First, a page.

A Warning to all teachers of children which are called school-masters and school-mistresses, and to parents...

A Warning to all teachers of children which are called school-masters and school-mistresses, and to parents. George Fox.
A Warning to all teachers of children which are called school-masters and school-mistresses, and to parents...
A Warning to all teachers of children which are called school-masters and school-mistresses, and to parents...
A Warning to all teachers of children which are called school-masters and school-mistresses, and to parents...
A Warning to all teachers of children which are called school-masters and school-mistresses, and to parents...
A Warning to all teachers of children which are called school-masters and school-mistresses, and to parents...
A critique against emerging models of education that involved music, rhymes, and song
A Warning to all teachers of children which are called school-masters and school-mistresses, and to parents...

[London]: [Printed for Thomas Simmons], [1657]. First edition. Modern marbled paper wrappers with original endpapers retained. Small quarto. 8 pages. Wide margins. Internally a bit toned, else a clean copy with occasional instances of underlining and marginalia from an early owner. One of three scarce variants of the first and only edition, with no priority among them. ESTC locates the present version at only 7 institutions, of those 4 in the U.S. Its only appearance in the modern auction record was over a century ago, in 1918; and this is presently the only copy on the market.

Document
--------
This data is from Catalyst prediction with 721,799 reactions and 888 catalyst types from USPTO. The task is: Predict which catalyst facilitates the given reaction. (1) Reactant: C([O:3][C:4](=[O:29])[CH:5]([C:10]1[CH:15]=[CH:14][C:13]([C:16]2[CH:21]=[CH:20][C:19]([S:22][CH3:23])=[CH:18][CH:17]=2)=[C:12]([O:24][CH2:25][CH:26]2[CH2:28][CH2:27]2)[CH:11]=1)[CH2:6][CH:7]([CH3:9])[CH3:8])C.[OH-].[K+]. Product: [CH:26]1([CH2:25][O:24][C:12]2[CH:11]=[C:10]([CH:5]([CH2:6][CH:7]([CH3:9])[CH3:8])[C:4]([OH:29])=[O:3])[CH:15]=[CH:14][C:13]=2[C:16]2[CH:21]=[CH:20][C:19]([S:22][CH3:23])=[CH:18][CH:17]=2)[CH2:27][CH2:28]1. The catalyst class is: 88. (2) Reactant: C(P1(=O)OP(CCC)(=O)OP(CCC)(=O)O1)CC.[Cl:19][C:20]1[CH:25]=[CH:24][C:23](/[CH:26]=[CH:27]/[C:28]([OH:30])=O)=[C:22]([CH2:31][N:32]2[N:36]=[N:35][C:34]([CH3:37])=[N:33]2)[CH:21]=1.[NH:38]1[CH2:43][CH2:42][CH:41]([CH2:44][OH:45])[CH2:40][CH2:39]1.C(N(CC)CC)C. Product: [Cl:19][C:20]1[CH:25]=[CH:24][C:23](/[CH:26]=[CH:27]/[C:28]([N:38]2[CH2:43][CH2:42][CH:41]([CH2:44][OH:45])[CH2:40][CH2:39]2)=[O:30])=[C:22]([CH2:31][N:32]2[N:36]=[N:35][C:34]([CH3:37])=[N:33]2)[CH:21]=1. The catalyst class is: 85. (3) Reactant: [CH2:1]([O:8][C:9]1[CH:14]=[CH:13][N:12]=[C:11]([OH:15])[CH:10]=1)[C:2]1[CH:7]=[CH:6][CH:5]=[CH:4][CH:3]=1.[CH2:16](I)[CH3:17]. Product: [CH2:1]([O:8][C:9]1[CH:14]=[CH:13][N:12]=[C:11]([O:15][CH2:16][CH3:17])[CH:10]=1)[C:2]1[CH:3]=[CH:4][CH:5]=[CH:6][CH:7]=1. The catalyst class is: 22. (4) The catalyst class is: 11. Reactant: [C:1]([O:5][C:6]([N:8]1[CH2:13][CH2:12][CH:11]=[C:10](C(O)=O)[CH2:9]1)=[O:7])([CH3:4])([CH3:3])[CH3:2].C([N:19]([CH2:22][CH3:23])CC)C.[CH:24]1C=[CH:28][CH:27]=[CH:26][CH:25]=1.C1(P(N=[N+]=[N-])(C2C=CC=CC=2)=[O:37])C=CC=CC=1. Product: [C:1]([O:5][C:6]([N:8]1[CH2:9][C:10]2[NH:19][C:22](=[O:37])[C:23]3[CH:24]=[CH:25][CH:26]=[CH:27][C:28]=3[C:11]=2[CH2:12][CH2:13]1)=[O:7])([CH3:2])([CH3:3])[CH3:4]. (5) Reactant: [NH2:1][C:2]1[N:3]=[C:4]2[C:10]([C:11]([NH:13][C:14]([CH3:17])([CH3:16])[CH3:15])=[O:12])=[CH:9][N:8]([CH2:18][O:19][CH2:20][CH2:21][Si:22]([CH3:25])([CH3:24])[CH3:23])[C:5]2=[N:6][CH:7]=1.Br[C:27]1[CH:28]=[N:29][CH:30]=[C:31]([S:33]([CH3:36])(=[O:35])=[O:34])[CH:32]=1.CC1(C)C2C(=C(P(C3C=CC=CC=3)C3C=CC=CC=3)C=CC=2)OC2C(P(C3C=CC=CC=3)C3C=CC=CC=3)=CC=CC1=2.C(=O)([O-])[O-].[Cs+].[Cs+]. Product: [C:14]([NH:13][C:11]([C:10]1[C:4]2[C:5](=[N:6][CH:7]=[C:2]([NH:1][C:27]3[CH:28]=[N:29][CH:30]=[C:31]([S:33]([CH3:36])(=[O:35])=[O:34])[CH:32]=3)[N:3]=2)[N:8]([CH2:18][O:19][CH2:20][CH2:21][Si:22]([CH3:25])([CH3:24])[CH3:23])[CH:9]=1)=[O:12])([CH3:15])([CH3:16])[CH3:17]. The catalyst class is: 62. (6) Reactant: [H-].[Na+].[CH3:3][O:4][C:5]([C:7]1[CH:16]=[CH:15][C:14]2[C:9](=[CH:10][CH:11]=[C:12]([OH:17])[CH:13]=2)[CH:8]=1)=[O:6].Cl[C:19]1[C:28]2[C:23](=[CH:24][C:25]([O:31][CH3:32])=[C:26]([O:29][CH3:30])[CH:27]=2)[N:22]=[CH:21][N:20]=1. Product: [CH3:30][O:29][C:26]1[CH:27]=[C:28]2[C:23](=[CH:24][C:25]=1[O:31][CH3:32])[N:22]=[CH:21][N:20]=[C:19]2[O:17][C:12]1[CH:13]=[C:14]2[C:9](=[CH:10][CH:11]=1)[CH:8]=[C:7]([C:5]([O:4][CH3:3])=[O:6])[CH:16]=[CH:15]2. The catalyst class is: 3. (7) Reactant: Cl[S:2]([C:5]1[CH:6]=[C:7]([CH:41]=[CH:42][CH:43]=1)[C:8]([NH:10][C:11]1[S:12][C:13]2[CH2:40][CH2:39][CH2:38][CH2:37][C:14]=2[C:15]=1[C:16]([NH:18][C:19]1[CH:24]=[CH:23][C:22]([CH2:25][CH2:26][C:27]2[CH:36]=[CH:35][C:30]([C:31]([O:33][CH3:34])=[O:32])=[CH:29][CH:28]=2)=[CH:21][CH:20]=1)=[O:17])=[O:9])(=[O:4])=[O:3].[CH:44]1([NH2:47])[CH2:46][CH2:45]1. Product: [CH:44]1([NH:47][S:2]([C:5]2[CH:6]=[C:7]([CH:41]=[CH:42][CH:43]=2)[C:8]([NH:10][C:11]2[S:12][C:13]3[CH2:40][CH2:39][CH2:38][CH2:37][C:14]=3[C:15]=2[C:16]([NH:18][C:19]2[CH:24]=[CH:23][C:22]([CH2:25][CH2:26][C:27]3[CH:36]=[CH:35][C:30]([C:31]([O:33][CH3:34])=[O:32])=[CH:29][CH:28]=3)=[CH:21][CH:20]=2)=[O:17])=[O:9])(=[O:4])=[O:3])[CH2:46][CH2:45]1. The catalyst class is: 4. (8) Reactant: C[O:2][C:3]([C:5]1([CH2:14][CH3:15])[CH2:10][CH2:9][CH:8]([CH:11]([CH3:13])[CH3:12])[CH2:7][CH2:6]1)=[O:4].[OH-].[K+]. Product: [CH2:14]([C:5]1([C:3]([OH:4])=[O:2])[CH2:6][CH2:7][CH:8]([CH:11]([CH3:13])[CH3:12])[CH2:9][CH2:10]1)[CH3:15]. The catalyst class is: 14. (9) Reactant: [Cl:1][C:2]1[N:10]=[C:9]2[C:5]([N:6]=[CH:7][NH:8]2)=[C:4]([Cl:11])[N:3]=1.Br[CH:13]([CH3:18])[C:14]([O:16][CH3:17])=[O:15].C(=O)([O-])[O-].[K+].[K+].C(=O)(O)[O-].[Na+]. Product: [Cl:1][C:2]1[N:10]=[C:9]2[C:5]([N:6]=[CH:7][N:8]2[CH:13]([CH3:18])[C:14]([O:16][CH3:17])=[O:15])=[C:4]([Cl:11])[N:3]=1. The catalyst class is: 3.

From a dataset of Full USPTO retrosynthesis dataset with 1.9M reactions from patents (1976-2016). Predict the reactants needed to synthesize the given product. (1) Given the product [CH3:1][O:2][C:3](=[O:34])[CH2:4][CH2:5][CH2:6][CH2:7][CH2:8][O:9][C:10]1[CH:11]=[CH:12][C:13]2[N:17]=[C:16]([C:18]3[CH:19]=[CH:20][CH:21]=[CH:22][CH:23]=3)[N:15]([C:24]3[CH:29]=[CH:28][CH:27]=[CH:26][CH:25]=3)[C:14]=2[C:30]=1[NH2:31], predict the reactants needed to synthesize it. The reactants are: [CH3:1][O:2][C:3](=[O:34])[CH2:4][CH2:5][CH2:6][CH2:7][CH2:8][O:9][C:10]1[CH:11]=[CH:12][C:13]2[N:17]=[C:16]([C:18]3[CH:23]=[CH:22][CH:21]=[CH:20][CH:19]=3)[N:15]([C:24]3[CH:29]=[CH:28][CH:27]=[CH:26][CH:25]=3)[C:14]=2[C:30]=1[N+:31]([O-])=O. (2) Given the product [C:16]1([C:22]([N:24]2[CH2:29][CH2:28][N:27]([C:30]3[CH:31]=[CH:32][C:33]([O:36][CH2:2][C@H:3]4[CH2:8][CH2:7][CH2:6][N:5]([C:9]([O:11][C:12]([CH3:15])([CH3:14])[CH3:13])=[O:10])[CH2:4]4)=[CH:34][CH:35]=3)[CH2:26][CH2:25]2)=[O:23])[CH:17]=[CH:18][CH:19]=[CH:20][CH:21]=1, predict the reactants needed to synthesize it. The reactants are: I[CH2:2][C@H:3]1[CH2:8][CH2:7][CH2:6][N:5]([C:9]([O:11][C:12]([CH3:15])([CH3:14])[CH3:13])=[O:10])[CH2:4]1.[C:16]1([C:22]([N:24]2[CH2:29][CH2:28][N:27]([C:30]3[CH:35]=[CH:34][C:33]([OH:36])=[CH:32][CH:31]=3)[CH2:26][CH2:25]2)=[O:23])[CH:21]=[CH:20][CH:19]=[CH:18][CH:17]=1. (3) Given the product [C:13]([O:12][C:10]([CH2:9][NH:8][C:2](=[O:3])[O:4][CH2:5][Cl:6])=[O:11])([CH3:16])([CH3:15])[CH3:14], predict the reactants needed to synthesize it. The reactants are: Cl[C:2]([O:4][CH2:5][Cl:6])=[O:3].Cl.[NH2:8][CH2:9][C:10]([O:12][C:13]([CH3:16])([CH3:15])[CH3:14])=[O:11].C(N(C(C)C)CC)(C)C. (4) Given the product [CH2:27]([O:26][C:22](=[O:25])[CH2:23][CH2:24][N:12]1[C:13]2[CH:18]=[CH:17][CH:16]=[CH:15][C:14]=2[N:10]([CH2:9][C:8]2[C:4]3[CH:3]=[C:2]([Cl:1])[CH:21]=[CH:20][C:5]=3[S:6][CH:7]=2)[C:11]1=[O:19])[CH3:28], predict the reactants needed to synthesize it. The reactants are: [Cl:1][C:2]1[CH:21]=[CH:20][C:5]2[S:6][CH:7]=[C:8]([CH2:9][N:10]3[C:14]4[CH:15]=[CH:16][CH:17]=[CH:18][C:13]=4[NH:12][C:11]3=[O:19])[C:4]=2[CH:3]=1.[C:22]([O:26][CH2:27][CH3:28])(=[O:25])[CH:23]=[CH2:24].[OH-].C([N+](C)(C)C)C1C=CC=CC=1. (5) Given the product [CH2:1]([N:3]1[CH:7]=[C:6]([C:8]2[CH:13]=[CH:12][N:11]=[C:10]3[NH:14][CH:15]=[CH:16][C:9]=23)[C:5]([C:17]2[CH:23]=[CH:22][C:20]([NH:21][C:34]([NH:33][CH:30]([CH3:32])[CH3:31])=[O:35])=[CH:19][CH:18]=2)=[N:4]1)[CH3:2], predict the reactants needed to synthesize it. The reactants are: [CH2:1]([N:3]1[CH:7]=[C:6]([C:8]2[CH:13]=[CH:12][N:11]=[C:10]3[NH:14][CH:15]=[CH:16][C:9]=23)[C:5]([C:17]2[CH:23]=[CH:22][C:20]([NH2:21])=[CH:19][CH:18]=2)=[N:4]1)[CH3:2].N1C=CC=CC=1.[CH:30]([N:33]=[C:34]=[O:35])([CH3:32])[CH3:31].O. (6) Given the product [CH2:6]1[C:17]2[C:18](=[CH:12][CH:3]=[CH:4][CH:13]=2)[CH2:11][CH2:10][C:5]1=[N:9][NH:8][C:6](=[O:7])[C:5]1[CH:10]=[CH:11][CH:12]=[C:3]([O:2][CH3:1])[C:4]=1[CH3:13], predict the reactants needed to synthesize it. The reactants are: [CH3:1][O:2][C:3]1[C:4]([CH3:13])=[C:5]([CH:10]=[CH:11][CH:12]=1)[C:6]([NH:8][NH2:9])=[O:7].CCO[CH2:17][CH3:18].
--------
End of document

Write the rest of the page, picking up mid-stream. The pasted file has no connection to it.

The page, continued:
Following up his pamphlet The Woman Learning in Silence from the previous year, Quaker leader George Fox turns his attention to children's education and the responsibility of the men and women guiding them into adulthood. Addressing himself specifically to "school-masters and school-mistresses, and to parents," he exhorts educators to take seriously that their own beliefs and behaviors will influence children's educations more than any other text or lesson can. "Children ought to be taught fear of the Lord; and see you do teach them fear of the Lord; the fear of the Lord is to depart from sin." He expresses deep concern about trends he identifies in current teaching, which employ "idle communications...filthy jesting, and filthy Songs and Rimes." These, according to Fox, are detractors from real learning. And though it is critical for children to be taught "all Books, and Histories, and Languages," they will fall into corruption if those lessons are not straightforward and intertwined with a constant awareness of God. In particular he points to school-mistresses as the guilty parties, for engaging younger students and "young Women to play of Instruments and Musick of all kinds, and severall tunes, and teaching them to Dance, and Catches and Songs and Jests." A fascinating and important contribution to the history of education, providing insight into the newly emerging and more liberal styles of teaching that potentially undermined more conservative religious models.




Wing F1983. ESTC R202199.
(Item #2806)

Price: $2,850